The US Air Force is investigating an option to fly the Boeing KC-46 Pegasus tanker with just a two-person crew consisting of one pilot and a boom operator. 

The configuration would be used in dangerous missions, with the purpose of minimizing casualties. 

USAF Command is currently working on minimum flight crew requirements, as well as new tactics, techniques and procedures, the service’s spokesperson told Air Force Times. 

According to the website The War Zone, officials at McConnell Air Force Base submitted a request for a waiver that would allow such operations. 

Normally, the KC-46 operates with a minimum of three people on board: a pilot, a co-pilot and a boom operator, with additional personnel, such as mission specialists,  if necessary.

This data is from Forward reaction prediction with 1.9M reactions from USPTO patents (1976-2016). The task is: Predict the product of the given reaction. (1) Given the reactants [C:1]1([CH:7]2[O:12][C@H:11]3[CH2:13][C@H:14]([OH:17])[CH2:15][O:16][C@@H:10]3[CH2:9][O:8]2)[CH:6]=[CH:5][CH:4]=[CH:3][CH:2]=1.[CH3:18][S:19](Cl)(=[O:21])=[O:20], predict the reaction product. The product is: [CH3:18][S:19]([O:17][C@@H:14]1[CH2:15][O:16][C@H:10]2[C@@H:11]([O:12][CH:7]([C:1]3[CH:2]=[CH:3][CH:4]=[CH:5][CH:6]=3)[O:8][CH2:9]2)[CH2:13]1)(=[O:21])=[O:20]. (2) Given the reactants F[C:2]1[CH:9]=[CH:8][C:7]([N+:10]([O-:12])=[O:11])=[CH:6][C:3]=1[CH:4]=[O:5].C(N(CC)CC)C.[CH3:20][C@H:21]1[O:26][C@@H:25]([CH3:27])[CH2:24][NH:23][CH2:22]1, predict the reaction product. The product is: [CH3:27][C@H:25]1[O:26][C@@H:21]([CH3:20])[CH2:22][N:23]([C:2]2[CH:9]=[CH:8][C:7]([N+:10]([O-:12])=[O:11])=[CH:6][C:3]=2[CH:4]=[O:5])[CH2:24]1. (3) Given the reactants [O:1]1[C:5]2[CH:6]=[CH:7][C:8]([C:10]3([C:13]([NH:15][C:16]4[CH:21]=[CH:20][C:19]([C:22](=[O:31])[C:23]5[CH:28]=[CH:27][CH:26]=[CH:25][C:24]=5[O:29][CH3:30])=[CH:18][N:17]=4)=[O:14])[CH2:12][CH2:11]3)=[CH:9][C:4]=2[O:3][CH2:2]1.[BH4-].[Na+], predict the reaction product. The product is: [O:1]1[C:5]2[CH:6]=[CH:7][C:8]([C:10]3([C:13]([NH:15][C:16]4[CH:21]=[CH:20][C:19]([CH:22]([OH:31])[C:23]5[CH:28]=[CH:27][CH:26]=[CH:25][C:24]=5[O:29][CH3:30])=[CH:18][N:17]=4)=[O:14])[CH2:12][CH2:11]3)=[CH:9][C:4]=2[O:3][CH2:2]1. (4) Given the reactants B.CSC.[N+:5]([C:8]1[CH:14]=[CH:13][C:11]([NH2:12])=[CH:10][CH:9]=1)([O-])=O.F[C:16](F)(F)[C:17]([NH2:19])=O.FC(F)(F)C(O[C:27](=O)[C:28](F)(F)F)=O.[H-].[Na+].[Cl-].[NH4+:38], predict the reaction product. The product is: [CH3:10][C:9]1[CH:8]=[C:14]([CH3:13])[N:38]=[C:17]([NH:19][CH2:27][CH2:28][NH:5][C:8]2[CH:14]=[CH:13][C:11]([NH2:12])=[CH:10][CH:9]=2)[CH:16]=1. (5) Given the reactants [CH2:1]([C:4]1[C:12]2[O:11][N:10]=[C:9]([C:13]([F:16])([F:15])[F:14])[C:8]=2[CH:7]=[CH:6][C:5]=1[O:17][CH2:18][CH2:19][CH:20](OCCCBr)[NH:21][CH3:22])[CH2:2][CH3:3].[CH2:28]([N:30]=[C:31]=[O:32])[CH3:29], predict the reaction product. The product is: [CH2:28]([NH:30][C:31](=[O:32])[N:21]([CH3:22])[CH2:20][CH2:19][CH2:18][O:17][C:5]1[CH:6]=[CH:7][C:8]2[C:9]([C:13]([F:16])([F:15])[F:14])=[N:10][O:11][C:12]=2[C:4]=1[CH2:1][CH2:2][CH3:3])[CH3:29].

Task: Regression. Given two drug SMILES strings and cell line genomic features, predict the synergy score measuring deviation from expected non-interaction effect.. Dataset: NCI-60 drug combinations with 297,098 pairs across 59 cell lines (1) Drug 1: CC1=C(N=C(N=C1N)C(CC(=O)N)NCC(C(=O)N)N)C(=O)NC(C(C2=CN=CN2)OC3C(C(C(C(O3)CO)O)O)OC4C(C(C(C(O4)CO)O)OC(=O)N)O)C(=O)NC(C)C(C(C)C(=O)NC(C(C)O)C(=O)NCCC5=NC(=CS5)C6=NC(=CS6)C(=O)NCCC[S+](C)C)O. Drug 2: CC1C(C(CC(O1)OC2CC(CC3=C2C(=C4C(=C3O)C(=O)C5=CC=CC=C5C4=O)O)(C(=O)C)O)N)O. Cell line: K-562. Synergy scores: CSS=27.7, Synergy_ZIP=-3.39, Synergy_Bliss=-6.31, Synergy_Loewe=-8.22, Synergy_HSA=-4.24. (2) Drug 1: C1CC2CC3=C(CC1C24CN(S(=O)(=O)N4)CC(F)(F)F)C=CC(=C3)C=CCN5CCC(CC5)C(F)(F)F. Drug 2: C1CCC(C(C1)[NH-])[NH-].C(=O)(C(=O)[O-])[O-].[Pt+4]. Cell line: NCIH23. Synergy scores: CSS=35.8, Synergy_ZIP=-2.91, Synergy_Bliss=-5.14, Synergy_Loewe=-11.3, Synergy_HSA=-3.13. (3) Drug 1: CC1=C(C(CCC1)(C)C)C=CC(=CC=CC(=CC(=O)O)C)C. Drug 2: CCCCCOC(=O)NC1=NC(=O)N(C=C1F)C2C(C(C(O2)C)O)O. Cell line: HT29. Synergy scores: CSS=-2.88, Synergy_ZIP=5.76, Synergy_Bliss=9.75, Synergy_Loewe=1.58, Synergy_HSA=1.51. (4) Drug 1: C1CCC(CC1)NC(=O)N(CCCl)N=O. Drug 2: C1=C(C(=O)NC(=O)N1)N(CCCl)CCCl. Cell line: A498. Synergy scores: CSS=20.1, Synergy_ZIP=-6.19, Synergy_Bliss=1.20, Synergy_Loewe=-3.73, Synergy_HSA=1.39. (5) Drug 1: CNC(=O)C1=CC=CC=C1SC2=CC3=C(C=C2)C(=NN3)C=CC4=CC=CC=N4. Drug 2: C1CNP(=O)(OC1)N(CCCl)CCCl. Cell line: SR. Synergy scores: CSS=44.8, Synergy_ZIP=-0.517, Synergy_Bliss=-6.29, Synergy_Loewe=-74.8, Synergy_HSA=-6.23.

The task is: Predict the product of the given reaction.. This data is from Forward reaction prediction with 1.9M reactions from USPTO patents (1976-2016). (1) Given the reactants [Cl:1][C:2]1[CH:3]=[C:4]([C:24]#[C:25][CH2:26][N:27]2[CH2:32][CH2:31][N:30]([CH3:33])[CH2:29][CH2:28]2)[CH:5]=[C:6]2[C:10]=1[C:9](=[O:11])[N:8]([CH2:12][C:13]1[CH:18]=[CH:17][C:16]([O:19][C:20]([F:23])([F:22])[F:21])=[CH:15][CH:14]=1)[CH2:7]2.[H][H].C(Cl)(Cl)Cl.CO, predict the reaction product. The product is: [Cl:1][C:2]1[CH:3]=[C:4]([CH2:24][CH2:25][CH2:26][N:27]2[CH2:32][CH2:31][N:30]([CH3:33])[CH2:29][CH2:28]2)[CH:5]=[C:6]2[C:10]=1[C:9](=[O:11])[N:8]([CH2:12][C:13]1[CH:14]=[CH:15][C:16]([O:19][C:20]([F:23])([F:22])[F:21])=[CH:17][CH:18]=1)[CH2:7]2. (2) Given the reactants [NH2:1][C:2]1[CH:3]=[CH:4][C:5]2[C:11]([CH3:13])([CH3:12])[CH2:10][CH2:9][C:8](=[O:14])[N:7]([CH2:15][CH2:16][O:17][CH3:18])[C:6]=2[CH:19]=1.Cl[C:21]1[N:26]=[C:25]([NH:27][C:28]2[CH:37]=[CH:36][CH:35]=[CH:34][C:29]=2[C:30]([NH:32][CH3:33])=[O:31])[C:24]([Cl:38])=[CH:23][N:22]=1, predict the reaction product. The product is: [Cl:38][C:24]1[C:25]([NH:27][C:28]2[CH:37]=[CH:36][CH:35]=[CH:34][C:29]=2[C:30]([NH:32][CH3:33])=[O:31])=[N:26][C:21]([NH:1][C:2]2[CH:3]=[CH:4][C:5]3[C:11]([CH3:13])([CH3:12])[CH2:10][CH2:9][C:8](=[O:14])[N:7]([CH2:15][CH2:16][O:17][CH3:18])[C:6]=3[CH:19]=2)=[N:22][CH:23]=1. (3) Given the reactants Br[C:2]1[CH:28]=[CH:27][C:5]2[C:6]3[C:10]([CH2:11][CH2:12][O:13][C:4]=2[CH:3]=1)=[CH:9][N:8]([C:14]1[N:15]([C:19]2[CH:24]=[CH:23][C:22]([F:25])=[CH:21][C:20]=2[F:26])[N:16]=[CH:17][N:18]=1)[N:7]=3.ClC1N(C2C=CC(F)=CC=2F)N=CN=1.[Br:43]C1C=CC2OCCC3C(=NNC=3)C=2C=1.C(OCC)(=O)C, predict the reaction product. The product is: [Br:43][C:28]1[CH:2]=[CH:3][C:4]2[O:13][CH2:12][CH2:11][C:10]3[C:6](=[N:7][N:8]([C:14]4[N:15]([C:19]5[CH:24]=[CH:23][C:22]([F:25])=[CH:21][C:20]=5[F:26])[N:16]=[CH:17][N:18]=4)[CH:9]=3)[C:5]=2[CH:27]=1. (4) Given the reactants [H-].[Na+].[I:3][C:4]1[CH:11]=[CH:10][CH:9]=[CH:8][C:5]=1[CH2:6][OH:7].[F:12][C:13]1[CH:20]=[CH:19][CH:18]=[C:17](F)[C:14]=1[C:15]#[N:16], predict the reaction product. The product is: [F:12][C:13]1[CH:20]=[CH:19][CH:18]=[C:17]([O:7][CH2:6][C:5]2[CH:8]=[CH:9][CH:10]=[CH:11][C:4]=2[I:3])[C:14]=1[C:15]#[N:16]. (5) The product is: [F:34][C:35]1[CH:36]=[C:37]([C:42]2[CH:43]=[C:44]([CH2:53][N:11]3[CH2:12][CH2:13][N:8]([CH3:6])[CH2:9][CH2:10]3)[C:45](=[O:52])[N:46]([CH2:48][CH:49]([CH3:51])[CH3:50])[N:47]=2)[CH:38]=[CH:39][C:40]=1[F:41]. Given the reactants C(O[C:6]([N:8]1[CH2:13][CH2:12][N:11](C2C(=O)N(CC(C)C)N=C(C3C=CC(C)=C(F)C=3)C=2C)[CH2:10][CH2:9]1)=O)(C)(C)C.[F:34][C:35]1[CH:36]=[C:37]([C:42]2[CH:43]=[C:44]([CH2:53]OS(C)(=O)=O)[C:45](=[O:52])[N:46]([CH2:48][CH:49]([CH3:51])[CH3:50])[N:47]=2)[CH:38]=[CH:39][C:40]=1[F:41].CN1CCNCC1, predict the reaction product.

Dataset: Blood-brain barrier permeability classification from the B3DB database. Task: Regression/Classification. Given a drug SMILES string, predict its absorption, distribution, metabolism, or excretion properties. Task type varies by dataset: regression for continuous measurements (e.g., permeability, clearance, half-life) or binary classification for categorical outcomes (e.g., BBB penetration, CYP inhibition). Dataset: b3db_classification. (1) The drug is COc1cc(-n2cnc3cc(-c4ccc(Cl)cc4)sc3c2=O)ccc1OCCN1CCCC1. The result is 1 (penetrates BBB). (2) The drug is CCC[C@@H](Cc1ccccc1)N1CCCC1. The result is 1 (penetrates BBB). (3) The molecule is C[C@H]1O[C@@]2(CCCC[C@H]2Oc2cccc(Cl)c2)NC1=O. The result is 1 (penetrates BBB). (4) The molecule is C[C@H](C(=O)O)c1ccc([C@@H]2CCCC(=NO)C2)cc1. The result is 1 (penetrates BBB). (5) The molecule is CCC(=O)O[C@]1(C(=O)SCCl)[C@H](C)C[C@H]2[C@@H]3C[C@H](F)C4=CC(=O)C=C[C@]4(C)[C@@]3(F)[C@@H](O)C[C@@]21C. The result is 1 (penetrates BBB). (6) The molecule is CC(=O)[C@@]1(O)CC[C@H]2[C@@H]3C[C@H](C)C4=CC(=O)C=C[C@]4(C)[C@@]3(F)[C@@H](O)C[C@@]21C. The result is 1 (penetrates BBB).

An ability to fly with a reduced crew would minimize casualties in the event of a war, in addition to helping with the pilot shortage USAF experiences, the reports claim. 

The proposal was met with criticism on social media, with various defense analysts bringing up the problematic image of the KC-46. 

The new tanker, adopted in 2019, had a troubled development cycle. USAF identified a host of problems with the aircraft and stopped taking deliveries from Boeing on two occasions. Currently, the aircraft is allowed for only limited operational use, because several dozen out of hundreds of discovered deficiencies have now been classified as critical. 

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Boeing's new tanker, the KC-46, has - to put it very mildly - a lot of problems. A lot. How did Boeing end up offering such an aircraft to USAF?